Sony recently released the WH-CH510 on-ear wireless headphones. At first glance, they look like an updated model of the WH-CH500. So, I thought it was strange that the newer CH510 was selling for $20 less than the CH500, which has been on the market for a while. Why is the CH510 cheaper? And which headphone wins in terms of sound, fit and design? Let’s find out in this Sony WH-CH510 vs Sony WH-CH500 Review.
Sony WH-CH510 vs Sony WH-CH500 Review
The CH500 provides better sound isolation, mostly because it sits much tighter on the ears. The downside is that The CH500 is far less comfortable than the looser and softer fitting earpads of the CH510. And as someone who wears glasses, I have to say that I was in pain after wearing the CH500 for 20 minutes.
(Sony WH-CH510 on the left next to Sony WH-CH500 on the right)
Controls and Functionality
The buttons on the CH510 not only feel more solid but are also easier to navigate when the cans are on your head. This is because the buttons are elevated on the CH510 and more spaced apart. That being said, these two models offer the same functionality. Both headphones allow you to play/pause, skip tracks and adjust volume. And both models also give you the option of activating your voice assistant.
Battery Life and Charging
The WH-CH510 wins hands down in this department, delivering 35 hours of battery life compared to the 20 hours of playtime offered by the WH-CH500. The CH510 also charges faster. In fact, you’ll get 90 minutes of juice after only 10 minutes of charging. This is probably due to the fact that the CH510 employs a USB-C connection for charging, while the CH500 is stuck in the old micro-USB world. Not only does a USB-C connection mean faster charging, but the connection is also sturdier, and you can flip the cable either way to connect. Micro-USB cables, on the other hand, often require a little fiddling.
The WH-CH500 offers far better call clarity than the WH-CH510. Not only did the caller’s voice on the WH-CH500 sound cleaner, but the microphone was also more sensitive.
Both headphones fold flat, but neither fold into a bundle.
You’ll get a little more bass kick and energy from the WH-CH500. And perhaps the snugger fit played a role. But in terms of detail, they’re about equal in their performance. String instruments in this range had a similar amount of texture and substance. And listening to rock and pop-rock tracks, both headphones deliver a pleasing amount of warmth. However, with respect to separation, the bass on the CH-500 feels a little cleaner and more delineated.
You’ll hear a similar balance in this range. There’s decent presence in the lower midrange, so both headphones lend some nice fullness to rock and pop-rock tracks. At the same time, vocals on both headphones are slightly pronounced, giving a dynamic flavor to pop tracks especially. Still, the WH-CH500 offers a touch more weight and substance. Listening to acoustic guitars in this range, for instance, the strums have a little more body on the WH-CH500, though the difference was slight.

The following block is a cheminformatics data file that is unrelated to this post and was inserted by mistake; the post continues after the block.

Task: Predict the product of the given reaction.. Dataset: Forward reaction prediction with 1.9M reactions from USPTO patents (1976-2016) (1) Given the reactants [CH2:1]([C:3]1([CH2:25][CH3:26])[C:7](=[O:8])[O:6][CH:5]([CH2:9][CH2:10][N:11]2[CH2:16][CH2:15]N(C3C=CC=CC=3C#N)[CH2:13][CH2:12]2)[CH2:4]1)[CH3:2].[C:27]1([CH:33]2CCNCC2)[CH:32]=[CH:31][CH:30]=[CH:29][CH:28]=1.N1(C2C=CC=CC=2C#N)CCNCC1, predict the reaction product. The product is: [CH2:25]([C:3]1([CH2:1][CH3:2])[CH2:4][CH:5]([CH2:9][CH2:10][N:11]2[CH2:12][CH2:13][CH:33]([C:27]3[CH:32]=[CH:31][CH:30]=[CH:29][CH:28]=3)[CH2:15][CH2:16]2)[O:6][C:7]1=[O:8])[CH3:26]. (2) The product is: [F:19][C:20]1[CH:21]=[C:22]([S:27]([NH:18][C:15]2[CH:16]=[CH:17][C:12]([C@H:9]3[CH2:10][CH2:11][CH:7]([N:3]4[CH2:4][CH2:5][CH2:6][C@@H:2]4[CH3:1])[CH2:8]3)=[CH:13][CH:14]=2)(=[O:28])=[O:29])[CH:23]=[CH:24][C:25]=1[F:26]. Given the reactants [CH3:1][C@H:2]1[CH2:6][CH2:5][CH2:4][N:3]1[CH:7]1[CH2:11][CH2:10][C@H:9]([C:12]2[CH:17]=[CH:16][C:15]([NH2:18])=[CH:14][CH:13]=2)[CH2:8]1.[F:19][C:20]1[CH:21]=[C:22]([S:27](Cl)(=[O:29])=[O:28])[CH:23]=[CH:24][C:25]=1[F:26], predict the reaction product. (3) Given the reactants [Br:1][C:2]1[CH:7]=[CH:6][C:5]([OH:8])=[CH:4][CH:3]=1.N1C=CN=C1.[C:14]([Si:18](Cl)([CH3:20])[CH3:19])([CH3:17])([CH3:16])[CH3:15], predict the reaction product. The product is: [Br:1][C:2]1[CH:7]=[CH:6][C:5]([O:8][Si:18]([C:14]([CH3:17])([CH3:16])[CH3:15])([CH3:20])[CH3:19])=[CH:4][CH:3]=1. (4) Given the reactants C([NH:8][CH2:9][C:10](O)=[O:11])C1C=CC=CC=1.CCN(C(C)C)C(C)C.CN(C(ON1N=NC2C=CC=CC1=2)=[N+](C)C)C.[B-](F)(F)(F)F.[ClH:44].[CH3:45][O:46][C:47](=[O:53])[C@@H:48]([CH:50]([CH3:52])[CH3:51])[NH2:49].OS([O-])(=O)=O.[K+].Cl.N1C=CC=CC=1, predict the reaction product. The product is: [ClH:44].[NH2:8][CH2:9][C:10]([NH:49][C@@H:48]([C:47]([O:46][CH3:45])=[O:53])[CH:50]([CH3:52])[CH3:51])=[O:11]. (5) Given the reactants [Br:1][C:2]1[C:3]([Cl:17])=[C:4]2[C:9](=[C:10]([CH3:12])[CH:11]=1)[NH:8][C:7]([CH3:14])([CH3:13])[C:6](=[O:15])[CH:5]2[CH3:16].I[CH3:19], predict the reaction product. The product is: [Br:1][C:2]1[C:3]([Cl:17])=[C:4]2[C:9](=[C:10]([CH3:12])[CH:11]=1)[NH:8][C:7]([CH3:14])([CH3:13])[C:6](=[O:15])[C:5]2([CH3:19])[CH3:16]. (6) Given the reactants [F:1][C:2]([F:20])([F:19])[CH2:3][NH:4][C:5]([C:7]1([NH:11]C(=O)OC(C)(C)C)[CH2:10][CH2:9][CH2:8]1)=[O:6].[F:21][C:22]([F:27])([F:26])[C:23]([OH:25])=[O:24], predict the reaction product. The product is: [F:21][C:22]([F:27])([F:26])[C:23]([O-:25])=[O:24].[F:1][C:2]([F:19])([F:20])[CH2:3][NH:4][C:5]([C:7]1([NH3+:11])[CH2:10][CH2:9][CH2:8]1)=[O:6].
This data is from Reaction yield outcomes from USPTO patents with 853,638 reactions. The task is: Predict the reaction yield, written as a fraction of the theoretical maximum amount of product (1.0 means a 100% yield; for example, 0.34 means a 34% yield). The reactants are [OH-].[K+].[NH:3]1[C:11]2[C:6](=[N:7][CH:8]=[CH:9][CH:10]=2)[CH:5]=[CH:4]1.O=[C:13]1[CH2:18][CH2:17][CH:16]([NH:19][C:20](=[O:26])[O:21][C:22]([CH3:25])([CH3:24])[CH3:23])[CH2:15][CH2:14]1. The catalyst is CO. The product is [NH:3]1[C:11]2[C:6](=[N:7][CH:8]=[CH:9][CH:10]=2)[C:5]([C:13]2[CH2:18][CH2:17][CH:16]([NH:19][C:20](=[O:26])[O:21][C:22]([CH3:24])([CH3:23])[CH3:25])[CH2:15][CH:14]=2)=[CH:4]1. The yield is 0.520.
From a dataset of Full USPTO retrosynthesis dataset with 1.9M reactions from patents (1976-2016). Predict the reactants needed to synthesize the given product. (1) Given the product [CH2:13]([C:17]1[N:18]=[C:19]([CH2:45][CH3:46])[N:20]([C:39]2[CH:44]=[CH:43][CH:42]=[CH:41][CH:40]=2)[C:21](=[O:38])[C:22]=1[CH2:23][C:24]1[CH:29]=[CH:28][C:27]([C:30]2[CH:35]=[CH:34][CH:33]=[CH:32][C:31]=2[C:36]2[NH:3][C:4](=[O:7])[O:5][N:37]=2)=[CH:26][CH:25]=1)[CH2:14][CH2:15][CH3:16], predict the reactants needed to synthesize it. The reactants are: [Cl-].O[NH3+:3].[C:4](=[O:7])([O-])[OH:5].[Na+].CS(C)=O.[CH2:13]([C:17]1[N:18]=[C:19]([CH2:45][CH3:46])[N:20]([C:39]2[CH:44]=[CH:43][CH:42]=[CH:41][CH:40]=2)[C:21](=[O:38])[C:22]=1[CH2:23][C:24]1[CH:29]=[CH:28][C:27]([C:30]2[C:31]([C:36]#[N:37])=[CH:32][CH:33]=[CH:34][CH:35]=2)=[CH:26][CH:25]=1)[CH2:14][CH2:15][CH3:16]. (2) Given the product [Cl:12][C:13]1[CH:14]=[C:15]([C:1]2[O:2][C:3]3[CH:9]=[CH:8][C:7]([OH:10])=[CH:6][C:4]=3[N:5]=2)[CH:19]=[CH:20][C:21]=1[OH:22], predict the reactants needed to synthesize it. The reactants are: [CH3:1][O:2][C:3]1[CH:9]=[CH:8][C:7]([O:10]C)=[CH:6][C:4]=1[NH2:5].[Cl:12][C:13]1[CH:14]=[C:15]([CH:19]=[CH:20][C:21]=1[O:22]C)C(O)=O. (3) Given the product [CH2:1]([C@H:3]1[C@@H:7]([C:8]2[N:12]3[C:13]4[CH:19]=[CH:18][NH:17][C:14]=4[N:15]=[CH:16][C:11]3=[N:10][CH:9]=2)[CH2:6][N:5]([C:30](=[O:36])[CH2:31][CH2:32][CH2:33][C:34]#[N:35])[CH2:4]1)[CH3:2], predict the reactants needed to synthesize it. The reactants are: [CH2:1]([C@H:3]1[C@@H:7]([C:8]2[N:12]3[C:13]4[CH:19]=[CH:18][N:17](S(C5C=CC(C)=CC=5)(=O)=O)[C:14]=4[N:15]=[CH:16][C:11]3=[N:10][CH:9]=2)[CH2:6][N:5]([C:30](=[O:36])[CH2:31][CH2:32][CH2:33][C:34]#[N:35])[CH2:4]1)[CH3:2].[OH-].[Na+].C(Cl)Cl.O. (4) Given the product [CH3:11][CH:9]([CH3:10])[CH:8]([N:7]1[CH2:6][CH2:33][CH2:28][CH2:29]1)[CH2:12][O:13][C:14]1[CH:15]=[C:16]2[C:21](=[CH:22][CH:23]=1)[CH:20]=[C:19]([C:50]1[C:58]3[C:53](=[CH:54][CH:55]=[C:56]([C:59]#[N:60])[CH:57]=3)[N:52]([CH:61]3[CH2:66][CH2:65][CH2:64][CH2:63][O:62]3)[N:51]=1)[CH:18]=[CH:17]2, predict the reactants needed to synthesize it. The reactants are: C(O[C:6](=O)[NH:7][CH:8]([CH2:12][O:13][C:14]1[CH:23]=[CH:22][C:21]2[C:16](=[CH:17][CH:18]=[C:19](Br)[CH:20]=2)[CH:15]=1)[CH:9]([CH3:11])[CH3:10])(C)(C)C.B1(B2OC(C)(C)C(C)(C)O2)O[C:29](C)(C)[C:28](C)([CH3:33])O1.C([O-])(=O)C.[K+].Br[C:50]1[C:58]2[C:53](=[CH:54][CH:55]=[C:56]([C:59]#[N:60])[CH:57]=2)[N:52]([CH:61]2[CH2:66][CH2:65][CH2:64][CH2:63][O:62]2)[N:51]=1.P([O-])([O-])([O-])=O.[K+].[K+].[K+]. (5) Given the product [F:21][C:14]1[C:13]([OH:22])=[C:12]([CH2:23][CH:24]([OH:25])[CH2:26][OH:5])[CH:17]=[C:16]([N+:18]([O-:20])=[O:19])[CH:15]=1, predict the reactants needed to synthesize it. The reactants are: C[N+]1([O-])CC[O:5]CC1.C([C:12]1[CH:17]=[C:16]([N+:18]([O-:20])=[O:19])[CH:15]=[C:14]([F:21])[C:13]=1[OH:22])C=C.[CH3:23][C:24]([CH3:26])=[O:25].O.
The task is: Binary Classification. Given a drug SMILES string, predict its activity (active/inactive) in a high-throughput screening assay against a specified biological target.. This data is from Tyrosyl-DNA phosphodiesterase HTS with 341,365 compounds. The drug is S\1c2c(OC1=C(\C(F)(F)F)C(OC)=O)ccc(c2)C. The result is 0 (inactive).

The main difference to note here is that the CH500 presents more crisp and sparkly highs. This is especially apparent when listening to percussion instruments in this range. As a result, pop and funk tracks sound snappier on the CH500. And in comparison, the high peaks on the WH-CH510 sound relatively blunted or rolled-off. The upside to this is that the CH510 will tend to be a less fatiguing listen, especially if you tend to play music for long periods of time.
Finally, if you’re doing serious critical listening in the high frequencies, you’ll notice that vocals have a touch more richness and color on the WH-CH500. On the other hand, the WH-CH510 presents a slightly lighter and more airy performance. But again, the difference is small, and I wouldn’t base your final purchasing decision on this contrast.
If you’re looking for the biggest bass response, then stick with Sony’s older WH-CH500. The WH-CH500 will also give you a little more snap in the highs, as well as more overall richness. Otherwise, the balance is similar. But if you’re planning on using your cans for calls, the CH500 will also deliver much better clarity. The only problem I have with CH500 is the tightness of the fit. And especially if you wear glasses, you may want to consider opting for the CH510 for this reason. Furthermore, considering that the CH510 offers 15 hour more battery life, the choice between these two becomes more difficult. At the end of the day, if calls aren’t your main priority, I would go with the more comfortable and longer lasting CH510. It’s 20 bucks cheaper too.
You can find both of these headphones for the best price here:
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